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2017 Jeep Compass review: A renegade purchase?

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The Good

  • Rugged design
  • Quiet at speed
  • Slick manual

The Bad

  • Less interesting than the Renegade
  • A bit rough in places

With prices from £22,995, the 2017 Jeep Compass undercuts a number of its rivals. But can it do more than just go off-road? Ben Griffin headed to Brighton to find out.

Remember the original Jeep Compass? Probably not, partly because it was launched back in 2011 but mainly because it was as memorable as coughing.

Fortunately, the new model is a more enticing proposition that hopes to stand out among the billion other SUV crossovers you can now buy, many of which drive in quite similar fashion.

Underpinning the 2017 Jeep Compass is the same platform as the surprisingly likable Renegade (and the Fiat 500X) and it comes with similar levels of interior gadgetry to accompany a smarter, more rugged look. It looks every bit like a Jeep, which will no doubt please fans of the badge.

More than just looks will, of course, be needed to tempt buyers, which is why it also offers what should be genuinely useful off-roading capability. But can it do everything else needed to dissuade you from choosing a VW Tiguan, Nissan Qashqai and Peugeot 3008?

Having had to miss the European launch, Jeep kindly invited us on the UK launch, complete with a leisurely drive around Brighton and the surrounding countryside.

2017 Jeep Compass: What is it?

The second-generation Jeep Compass is a medium-sized SUV that sits between the Renegade and Cherokee for size. Around 80 per cent of parts are new compared to the former, making it a major overhaul.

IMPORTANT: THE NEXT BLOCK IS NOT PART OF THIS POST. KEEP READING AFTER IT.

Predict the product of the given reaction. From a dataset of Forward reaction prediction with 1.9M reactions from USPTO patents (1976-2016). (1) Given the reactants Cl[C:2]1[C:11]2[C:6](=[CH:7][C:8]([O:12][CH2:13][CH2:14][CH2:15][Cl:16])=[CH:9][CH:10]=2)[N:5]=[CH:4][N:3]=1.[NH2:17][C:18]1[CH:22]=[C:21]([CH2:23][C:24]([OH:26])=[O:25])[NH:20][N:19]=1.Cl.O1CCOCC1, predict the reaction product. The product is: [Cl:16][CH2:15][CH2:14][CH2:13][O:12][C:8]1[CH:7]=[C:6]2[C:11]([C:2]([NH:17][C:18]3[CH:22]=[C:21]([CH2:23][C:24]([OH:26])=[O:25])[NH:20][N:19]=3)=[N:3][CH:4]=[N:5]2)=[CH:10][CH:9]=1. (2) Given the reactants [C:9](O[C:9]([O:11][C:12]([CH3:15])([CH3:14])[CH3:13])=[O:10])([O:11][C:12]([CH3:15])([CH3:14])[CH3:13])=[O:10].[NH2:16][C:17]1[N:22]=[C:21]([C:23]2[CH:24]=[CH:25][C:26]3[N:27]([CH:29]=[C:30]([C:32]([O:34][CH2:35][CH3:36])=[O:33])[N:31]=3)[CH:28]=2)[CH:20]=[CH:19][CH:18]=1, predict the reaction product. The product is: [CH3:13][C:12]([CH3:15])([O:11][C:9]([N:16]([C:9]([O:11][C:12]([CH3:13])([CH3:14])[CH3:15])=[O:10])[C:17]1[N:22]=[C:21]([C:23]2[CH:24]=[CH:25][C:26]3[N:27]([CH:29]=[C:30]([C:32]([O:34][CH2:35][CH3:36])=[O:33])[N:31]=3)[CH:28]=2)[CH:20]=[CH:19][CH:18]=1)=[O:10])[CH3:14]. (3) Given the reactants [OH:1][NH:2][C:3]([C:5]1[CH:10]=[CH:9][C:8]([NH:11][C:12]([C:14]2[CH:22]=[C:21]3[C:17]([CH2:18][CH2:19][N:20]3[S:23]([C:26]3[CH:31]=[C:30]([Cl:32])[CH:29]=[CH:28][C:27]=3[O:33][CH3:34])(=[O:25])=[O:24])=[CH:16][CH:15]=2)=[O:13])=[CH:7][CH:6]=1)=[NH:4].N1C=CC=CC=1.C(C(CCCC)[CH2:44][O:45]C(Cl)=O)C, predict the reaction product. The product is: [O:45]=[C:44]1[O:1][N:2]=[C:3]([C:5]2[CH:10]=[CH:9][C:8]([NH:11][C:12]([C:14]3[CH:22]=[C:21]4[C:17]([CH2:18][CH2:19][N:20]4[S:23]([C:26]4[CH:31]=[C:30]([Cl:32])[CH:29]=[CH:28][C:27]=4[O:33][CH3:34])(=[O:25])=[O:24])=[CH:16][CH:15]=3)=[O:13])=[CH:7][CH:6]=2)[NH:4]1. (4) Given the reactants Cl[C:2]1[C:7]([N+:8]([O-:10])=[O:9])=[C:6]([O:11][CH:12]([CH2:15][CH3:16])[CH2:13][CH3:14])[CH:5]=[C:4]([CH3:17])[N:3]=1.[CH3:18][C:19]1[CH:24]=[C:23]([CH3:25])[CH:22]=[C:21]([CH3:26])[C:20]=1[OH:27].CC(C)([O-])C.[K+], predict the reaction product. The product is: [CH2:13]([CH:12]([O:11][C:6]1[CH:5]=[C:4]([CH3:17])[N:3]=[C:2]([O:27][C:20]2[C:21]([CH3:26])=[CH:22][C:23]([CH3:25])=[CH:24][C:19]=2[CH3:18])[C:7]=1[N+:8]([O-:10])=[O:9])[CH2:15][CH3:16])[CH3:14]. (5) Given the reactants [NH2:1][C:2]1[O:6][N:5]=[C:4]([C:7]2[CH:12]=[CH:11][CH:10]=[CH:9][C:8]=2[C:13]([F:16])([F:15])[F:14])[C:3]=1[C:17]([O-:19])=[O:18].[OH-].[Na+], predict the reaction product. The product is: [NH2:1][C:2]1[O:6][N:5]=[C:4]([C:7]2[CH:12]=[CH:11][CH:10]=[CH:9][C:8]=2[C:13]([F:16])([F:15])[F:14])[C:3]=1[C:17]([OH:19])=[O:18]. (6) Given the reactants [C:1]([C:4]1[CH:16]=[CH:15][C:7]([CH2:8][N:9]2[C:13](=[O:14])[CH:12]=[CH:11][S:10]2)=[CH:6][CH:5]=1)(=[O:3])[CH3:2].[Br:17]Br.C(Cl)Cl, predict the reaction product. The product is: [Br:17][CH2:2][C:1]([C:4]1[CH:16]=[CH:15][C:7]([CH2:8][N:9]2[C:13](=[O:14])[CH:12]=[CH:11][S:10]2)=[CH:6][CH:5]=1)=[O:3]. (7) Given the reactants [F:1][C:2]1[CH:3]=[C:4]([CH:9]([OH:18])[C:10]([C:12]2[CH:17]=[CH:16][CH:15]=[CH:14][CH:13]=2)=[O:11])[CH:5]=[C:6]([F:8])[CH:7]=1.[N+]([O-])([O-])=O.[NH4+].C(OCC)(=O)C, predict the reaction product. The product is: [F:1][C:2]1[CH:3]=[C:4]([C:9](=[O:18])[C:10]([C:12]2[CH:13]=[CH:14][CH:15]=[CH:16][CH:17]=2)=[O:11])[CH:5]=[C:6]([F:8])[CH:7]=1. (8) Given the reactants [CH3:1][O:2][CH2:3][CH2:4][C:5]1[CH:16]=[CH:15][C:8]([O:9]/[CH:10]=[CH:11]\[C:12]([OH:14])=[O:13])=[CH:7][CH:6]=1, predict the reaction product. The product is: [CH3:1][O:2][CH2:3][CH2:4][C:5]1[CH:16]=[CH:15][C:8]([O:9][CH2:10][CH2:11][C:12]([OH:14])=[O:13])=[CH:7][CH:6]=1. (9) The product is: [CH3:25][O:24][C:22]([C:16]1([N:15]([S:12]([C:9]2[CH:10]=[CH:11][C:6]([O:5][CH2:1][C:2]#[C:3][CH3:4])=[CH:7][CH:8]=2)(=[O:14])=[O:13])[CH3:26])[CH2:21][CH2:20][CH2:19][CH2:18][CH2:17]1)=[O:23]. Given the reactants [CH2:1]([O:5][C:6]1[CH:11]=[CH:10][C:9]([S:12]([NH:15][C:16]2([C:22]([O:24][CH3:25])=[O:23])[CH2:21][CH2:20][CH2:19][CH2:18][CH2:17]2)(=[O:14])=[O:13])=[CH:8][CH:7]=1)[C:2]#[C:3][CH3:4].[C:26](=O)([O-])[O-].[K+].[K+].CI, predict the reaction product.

It does, however, share the same electric steering, engines and brakes as its smaller sibling. And, being a Jeep, it offers more than just the ability to drive up a particularly big kerb, especially if you opt for four-wheel drive.

From the outside, it seems as if the Renegade's bold design has been ignored in favour of the more sedate Cherokee and Grand Cherokee. It looks imposing, as you would expect from a tall vehicle that is 4,394mm long, but there is little visual excitement beyond the trademark seven-part opening.

The little 'Easter eggs' found in the Renegade seem to have been forgotten, beyond a little snake drawing at the base of the rear window. Plus the colours available are much more subdued, so prepare to be disappointed if you wanted bright orange.

For off-roading, the Compass has two 4x4 systems. Jeep Active Drive lets you jump between traction modes, including one best for snow and, in the case of the special Trailhawk version, rocks. Coupled with a generous ride height and a short overhang and you can really go off the beaten track.

Then there is Active Drive Low, which offers a 20:1 crawl ratio and can send 100 per cent of torque to any wheel, allowing you to maximise traction on steep, slippery surfaces.

Sport is the entry-level trim, followed by Longitude, Limited and Trailhawk. Trailhawk actually sits nearly 2.5cm higher than its counterparts, for up to 216mm of clearance, and has a unique front and rear fascia designed to let it go over bigger things, as well as 17-inch off-road tyres.